Station Churches of Mercer County

The Story of the Station Churches

The story of the Station Churches traces its roots as far back as the late second or early third century. The Bishop of Rome would celebrate the liturgies of the Church year at various churches throughout the city. Since Rome was made up of such diverse communities of many cultures, this practice served to unify the various groups into a more cohesive whole. Once Christianity became legal in 313 A.D. and public worship was permitted, feast days were celebrated at churches with a special link to that celebration. Many of the churches of Rome held the relics of the early Christian martyrs and the memory of the early history of the church in Rome. As time passed the schedule of these visits, which earlier had followed an informal order, took on a more formalized structure. By the last half of the fifth century, a fairly fixed calendar was developed, having the order of the places at which the pope would celebrate Mass within the city of Rome throughout the year. During Lent the stations were originally organized so that the Masses would be held in different areas of the city each day.
The order of the Station Churches, has undergone several changes over time. The current order followed in Rome was fixed around the time of the Council of Trent, with a few changes made since that time. Other cities such as Jerusalem, Constantinople, and Milan once had similar station liturgies. Today Rome is the only city that continues these in some regular form during the Lenten season. The Station Churches come down to us as a monument of the early church, a living connection to those days when the witness of the martyrs was still fresh and the echo of the apostles voices could still be heard in the city streets.
The Station Churches of Mercer County is an opportunity for us to glean a bit of history as we make our way to the various churches throughout our county. Beginning at St. James in Pennington, we move throughout Mercer County visiting six different parish churches. As we move from church to church we can imagine the thousands of people who have journeyed to these churches especially during the Lenten season to offer their prayer and worship. We can unite our prayers with theirs and join our voices with this great crowd of witnesses who over the past two hundred years have found many ways to give glory to God, and public witness to their Catholic Faith. During this Lenten season. we can intensify our resolve to be a sign of unity and an instrument of peace in Mercer county and throughout the world.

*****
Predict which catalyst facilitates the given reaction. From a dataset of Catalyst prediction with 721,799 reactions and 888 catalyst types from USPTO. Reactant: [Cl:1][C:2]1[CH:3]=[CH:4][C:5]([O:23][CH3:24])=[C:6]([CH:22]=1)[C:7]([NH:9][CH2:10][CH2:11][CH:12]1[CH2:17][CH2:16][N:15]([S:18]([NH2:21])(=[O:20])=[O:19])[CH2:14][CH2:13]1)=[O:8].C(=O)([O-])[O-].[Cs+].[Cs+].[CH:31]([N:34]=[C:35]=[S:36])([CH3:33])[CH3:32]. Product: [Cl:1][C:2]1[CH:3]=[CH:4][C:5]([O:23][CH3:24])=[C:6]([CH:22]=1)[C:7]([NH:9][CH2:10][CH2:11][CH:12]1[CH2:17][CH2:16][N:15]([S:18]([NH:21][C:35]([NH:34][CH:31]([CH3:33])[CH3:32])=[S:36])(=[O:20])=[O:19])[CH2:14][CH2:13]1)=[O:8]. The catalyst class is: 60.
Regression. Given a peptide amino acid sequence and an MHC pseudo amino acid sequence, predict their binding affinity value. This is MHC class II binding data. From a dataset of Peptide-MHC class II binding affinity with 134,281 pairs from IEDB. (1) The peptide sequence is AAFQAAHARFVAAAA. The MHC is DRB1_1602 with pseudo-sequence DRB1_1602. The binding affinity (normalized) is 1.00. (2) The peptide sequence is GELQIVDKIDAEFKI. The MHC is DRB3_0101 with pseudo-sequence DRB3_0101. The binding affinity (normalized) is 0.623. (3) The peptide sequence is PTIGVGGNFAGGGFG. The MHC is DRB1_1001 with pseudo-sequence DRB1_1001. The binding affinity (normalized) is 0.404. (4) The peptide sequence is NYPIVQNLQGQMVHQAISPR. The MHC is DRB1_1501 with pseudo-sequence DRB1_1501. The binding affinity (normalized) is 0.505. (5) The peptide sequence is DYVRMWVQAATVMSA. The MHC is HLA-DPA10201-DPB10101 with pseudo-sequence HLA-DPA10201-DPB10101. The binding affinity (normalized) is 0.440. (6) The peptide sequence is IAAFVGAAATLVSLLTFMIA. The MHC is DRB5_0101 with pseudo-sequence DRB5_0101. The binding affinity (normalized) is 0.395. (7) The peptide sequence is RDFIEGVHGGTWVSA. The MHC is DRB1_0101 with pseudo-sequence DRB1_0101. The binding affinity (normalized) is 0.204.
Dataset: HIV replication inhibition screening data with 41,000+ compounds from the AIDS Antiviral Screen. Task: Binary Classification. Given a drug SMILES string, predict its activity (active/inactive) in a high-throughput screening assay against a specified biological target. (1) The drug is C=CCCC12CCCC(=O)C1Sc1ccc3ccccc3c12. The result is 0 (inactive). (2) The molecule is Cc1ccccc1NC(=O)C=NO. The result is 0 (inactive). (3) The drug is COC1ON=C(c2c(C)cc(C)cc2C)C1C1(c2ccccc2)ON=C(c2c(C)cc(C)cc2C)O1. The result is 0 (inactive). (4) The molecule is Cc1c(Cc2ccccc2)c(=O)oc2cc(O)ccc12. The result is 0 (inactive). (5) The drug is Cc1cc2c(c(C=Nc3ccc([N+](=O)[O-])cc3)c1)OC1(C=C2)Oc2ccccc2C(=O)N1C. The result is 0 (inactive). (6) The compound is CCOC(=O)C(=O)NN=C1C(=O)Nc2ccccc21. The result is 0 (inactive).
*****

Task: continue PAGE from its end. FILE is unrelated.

Each Church that we will visit has a special history and its own particular treasures. Each has been the place of baptisms, confirmations, weddings, funerals and a place where countless numbers have encountered God. This Lenten pilgrimage takes us to Holy Ground throughout Mercer County. Join in as many visits as you are able, asking God’s blessing on all who journey with you through this Lenten Pilgrimage of 2019.

Mercer County Station Churches Lent 2020 Schedule

Monday, March 2 at 7:00 pm

St. Gregory the Great
4620 Nottingham Way, Hamilton, Square, NJ

Monday, March  at 7:30 pm

St. George Church
1370 River Road, Titusville, NJ

Tuesday, March 10 at 7:30 pm

St. Alphonsus Church
54 East Prospect Street, Hopewell, NJ 

Tuesday, March 17 at 12:00 Noon

St. James Church
115 E. Delaware Avenue, Pennington, NJ

Wednesday, March 18 at 7:00 pm

Sacred Heart Church
343 South Broad Street, Trenton, NJ

Monday, March 23 at 7:00 pm

Church of St. Ann
1253 Lawrence Road, Lawrenceville, NJ

Tuesday, March 24 at 5:30 pm

St. Paul Parish
216 Nassau Street, Princeton, NJ

Monday, March 30 at 7:00 pm

St. David the King 
One New Village Road, Princeton Junction, NJ

Monday, April 6 (Chrism Mass) at 7:30 pm

St. Robert Bellarmine Co-Cathedral
61 Georgia Road, Freehold, NJ